AMA

Championship to reduce classes

AMA Chevy Trucks U.S. Superbike Championship slims down to five classes in 2003, four by 2004. PICKERINGTON, Ohio -- As part of many proposed rules changes for the next two years, the AMA Chevy Trucks U.S. Superbike Championship will ...

AMA Chevy Trucks U.S. Superbike Championship slims down to five classes in 2003, four by 2004.

PICKERINGTON, Ohio -- As part of many proposed rules changes for the next two years, the AMA Chevy Trucks U.S. Superbike Championship will be streamlined from six classes to five in 2003, and then down to four classes in 2004, AMA Pro Racing has announced today. The changes are designed to improve race operations and provide more track time to riders, but also allow greater emphasis on the premier racing championships of AMA Superbike and AMA Supersport.

AMA Pro Racing is in negotiations with WERA Motorcycle Roadracing to take on the AMA Buell Pro Thunder Series in 2003, and the AMA MBNA 250 Grand Prix Series in 2004. After the move to WERA, neither class will be run as part of the AMA Chevy Trucks U.S. Superbike Championship.

"We see our WERA National Challenge Series as a great fit for these two classes," said WERA's Evelyne Clarke. "We are excited about adding these two premier classes to our program and look forward to working with AMA Pro Racing as its provider of 'future stars'."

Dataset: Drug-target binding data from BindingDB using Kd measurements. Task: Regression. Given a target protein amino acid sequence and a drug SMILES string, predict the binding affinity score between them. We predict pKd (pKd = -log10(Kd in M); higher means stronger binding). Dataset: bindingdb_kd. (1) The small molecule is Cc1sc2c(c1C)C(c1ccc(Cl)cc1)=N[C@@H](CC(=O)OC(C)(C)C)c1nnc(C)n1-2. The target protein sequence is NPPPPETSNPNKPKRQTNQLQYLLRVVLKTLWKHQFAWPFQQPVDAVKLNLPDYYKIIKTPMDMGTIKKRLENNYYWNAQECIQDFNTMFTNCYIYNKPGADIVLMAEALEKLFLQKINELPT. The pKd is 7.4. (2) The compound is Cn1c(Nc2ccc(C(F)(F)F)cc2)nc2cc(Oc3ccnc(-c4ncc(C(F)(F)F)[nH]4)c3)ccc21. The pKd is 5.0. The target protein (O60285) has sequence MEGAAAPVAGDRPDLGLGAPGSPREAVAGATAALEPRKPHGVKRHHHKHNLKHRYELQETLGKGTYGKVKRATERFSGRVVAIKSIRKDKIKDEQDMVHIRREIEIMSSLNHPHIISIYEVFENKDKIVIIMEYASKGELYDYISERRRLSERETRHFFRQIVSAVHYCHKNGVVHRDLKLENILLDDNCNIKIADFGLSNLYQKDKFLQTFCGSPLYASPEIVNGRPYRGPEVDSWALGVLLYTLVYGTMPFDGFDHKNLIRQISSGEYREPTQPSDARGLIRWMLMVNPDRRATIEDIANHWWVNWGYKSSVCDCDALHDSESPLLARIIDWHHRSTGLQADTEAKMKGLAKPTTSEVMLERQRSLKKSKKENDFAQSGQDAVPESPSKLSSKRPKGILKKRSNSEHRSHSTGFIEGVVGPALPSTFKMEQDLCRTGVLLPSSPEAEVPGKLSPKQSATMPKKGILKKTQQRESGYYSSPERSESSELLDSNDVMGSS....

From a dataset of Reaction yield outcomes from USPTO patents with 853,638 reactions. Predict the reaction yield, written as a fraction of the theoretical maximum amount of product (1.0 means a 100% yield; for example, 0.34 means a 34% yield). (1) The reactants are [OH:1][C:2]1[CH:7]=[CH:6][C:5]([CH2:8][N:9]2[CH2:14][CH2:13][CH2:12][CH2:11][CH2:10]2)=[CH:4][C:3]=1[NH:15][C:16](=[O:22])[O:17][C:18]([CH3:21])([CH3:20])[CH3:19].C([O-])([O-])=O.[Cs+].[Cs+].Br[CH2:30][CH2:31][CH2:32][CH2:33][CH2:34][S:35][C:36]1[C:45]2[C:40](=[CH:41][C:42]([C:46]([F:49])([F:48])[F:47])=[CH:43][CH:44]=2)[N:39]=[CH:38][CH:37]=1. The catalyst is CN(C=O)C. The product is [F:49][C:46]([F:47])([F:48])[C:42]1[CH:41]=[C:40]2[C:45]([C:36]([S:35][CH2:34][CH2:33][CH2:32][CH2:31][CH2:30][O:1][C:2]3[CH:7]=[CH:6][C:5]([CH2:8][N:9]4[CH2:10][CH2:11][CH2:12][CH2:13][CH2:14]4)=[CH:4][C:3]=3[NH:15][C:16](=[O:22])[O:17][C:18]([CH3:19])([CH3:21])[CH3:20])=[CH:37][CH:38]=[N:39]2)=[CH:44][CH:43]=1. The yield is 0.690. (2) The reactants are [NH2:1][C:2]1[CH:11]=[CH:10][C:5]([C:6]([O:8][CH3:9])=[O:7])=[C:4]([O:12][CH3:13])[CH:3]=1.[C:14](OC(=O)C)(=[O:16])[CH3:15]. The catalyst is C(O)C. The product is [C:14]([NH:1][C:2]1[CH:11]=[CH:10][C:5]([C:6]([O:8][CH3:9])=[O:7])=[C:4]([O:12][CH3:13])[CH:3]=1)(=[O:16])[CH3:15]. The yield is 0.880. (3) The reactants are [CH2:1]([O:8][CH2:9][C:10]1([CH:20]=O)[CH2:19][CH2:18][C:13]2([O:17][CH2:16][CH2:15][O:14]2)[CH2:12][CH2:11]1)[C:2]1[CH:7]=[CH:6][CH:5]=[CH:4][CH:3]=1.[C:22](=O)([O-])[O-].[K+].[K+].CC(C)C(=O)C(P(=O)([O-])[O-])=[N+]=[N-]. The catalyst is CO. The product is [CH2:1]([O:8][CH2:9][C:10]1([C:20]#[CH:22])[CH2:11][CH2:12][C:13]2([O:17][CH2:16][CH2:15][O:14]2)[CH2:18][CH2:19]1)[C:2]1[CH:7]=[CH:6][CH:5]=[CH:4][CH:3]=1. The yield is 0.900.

It is anticipated that some of the teams participating in the Buell Pro Thunder class will move into AMA Pro Honda Oils Supersport or AMA Genuine Suzuki Accessories Superstock competition under current AMA Superstock rules and 2003 AMA Supersport rules changes that will allow 750cc twin-cylinder machines to compete.

"We want to bring better focus to the AMA Chevy Trucks U.S. Superbike Championship, and reorganizing and streamlining the championship will help us do that," said Scott Hollingsworth, CEO of AMA Pro Racing. "Fewer classes will allow us to do things that will benefit race operations, riders, fans and promoters. To take AMA professional road racing to a higher level, we have to do fewer things and do them better." AMA Superbike will continue to be the premier class in the series as it has been since 1987. With new rules coming next year, it is anticipated that the grids will grow and the gap between the factory teams and the privateer teams will shrink. AMA Supersport will continue to grow in importance, and new rules will help bring even more brands into the championship.

These proposed rules changes are based on input gathered over the last year and a half from the AMA Pro Racing Road Race Advisory Board, riders, teams, manufacturers, promoters, fans and media. A more detailed explanation of the proposed rules changes can be viewed at www.amaproracing.com.

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